How To Get Your Baby To Sleep Longer Stretches At Night?

It’s the dream of every new parent: sleeping more during the night. For some parents, sleeping through the night is nothing but a fond yet distant memory, but it doesn’t have to be that way! We are talking today about some general tips and ideas that you can start implementing today (or tonight!) in order to help get your little one down to sleep longer so that you can get the most out of those merciful few hours each night to rest. 

Start With Full Feeds During The Daytime

Making sure that your infant has fed enough during the daylight hours is important, especially as it can impact their ability to sleep longer stretches during the night. Make sure that each feeding during the day is as full and complete as possible. Offer the baby several opportunities for more food before officially stopping the feeding session and putting them back down for their next nap. Try burping the baby and then offering more food a few minutes later. Sometimes an air bubble will interfere with their sense of fullness and when it leaves it can make them feel hungry again.

Make Sure You Are Keeping Appropriate Wake Windows During The Day

You want to be as consistent as possible with your wake windows each day in order to help your child sleep better at night. This means not keeping your baby up too much or too little during the day. If they have too few sleep sessions due to longer wake windows, then they will have trouble getting to sleep at night due to being overtired or overstimulated from the increased activity. The key is in setting a regular sleep/wake schedule and sticking to it. You can set alarms or even calendar reminders to help you along the way! 

Build In Plenty Of Activities During The Day

If you want your little one to sleep soundly and fully during the night then it helps to engage and stimulate them during the day with different activities. There are a surprising amount of fun and engaging activities that you can do with your baby starting from the first week onward! Here are a few to get the creative juices flowing. Comment below to add your favorite newborn activities!

  • Reading a book.
      • That’s right, reading to your child can start as early as the first week. You can really choose any book you want, but start with a book targeted toward infants with large simple images with contrasting shapes and colors. But, you can really read anything you want! Cradle them on your lap and read them some of your most cherished passages in your favorite books or you can even read them some of your favorite jokes you found on the internet! The sky truly is the limit.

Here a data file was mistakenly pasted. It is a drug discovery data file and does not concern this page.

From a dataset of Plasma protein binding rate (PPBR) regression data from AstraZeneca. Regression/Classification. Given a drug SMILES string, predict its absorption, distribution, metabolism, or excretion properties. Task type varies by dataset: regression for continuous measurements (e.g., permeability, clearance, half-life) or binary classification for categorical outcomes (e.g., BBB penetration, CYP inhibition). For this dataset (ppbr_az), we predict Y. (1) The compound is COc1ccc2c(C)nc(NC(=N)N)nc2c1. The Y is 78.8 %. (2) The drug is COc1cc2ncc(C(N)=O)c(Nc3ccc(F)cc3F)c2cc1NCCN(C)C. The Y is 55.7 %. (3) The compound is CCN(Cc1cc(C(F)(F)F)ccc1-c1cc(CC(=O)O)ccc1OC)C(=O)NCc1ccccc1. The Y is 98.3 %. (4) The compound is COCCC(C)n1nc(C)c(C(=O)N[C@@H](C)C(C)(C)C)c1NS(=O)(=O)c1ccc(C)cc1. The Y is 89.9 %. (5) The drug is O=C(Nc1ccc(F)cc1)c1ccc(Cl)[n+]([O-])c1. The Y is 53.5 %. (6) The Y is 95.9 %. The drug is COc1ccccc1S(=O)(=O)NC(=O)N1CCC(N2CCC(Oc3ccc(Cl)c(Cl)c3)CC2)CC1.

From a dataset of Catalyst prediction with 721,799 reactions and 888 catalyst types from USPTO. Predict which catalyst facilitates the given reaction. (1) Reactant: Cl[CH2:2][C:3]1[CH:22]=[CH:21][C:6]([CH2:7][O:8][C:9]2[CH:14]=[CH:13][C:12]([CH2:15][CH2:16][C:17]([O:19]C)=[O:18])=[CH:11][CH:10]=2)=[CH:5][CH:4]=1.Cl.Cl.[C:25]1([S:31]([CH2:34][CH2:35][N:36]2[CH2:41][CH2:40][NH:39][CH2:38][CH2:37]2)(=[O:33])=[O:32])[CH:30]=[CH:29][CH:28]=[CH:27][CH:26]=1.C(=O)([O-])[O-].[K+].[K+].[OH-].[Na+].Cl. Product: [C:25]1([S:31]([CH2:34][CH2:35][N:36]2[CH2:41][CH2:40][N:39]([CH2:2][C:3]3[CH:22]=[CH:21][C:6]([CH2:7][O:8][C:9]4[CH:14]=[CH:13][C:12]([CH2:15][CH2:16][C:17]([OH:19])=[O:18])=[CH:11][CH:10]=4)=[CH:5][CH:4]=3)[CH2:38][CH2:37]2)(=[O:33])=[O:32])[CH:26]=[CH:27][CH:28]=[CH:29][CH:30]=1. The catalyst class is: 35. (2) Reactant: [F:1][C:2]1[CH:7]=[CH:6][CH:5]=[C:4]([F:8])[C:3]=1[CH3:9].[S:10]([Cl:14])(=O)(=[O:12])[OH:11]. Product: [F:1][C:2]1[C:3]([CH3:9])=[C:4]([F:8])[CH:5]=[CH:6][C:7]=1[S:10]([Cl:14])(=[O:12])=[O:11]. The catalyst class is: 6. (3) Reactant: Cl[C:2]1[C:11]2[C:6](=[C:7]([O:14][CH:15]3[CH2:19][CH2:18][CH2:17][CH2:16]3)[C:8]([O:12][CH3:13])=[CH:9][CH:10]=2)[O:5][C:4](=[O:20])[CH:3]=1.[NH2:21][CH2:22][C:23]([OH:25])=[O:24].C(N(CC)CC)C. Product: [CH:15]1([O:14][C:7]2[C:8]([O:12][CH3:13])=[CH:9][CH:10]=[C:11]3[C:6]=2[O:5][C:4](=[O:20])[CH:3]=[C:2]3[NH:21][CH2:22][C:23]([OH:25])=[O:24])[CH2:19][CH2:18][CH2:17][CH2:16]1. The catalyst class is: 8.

• Listen to music.
      • Try to keep it as “age appropriate” as possible, but feel free to put on some of your favorite songs and share them with your little one. Talk them through why you like it or why the song is meaningful to you. They will love your story! 
  • Tummy time
    • Again, tummy time is something that you can start to do very early (as soon at the umbilical cord falls off), typically within the first few weeks if done correctly and with care. Tummy time can help to get your baby some much needed physical activity and will help to stimulate them and tire them out so they sleep much better at night. Start with 3-5 minutes a few times per day, then work up to every awake period.


Parting Thoughts

A good amount of sleep is vital for your infant and can have significant impacts on their mood and development. Lack of sleep has been linked to colic, witching hours, shorter attention spans, obesity, and other issues later in life. All in all, sleep is important to parents and infants alike! We hope these tips have helped you along your journey. If you have any questions about getting your baby to sleep, or your baby in general, please reach out to us HERE. We are experts in all things baby and sleep and would love to help!




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The content contained in this blog is for informational and educational purposes only. It is not intended as medical advice or to replace the advice of any medical professional. It is based on our opinions and experience working with newborns and their families. Other’s opinions may vary. It does not represent the views of any affiliated organizations. The reader understands that the term “Babynurse” is often a word used to describe a newborn caregiver. However, unless otherwise disclosed, we are not licensed nurses in any state. By reading and/or utilizing any information or suggestions contained in this blog, the reader acknowledges that we are not medical professionals and agrees to and waives any claim, known or unknown, past, present or future. This blog may contain affiliate links.
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